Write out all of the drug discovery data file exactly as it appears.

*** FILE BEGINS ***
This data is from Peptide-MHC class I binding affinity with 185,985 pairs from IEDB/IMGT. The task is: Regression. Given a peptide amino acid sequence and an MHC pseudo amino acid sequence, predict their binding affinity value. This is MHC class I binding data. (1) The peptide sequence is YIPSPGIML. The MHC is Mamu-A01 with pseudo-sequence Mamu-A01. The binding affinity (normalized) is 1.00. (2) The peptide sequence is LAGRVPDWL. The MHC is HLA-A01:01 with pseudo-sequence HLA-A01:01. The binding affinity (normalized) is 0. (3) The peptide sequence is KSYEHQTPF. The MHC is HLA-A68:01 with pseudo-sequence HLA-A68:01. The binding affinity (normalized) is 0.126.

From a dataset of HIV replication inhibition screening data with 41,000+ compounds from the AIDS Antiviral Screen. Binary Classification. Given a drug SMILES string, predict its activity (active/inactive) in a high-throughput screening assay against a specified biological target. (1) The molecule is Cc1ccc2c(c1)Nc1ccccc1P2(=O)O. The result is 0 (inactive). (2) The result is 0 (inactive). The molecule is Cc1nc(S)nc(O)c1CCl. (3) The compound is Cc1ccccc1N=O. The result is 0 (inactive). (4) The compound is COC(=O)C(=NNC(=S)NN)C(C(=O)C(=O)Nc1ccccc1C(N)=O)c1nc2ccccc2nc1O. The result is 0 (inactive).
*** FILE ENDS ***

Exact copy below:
This data is from Peptide-MHC class I binding affinity with 185,985 pairs from IEDB/IMGT. The task is: Regression. Given a peptide amino acid sequence and an MHC pseudo amino acid sequence, predict their binding affinity value. This is MHC class I binding data. (1) The peptide sequence is YIPSPGIML. The MHC is Mamu-A01 with pseudo-sequence Mamu-A01. The binding affinity (normalized) is 1.00. (2) The peptide sequence is LAGRVPDWL. The MHC is HLA-A01:01 with pseudo-sequence HLA-A01:01. The binding affinity (normalized) is 0. (3) The peptide sequence is KSYEHQTPF. The MHC is HLA-A68:01 with pseudo-sequence HLA-A68:01. The binding affinity (normalized) is 0.126.

From a dataset of HIV replication inhibition screening data with 41,000+ compounds from the AIDS Antiviral Screen. Binary Classification. Given a drug SMILES string, predict its activity (active/inactive) in a high-throughput screening assay against a specified biological target. (1) The molecule is Cc1ccc2c(c1)Nc1ccccc1P2(=O)O. The result is 0 (inactive). (2) The result is 0 (inactive). The molecule is Cc1nc(S)nc(O)c1CCl. (3) The compound is Cc1ccccc1N=O. The result is 0 (inactive). (4) The compound is COC(=O)C(=NNC(=S)NN)C(C(=O)C(=O)Nc1ccccc1C(N)=O)c1nc2ccccc2nc1O. The result is 0 (inactive).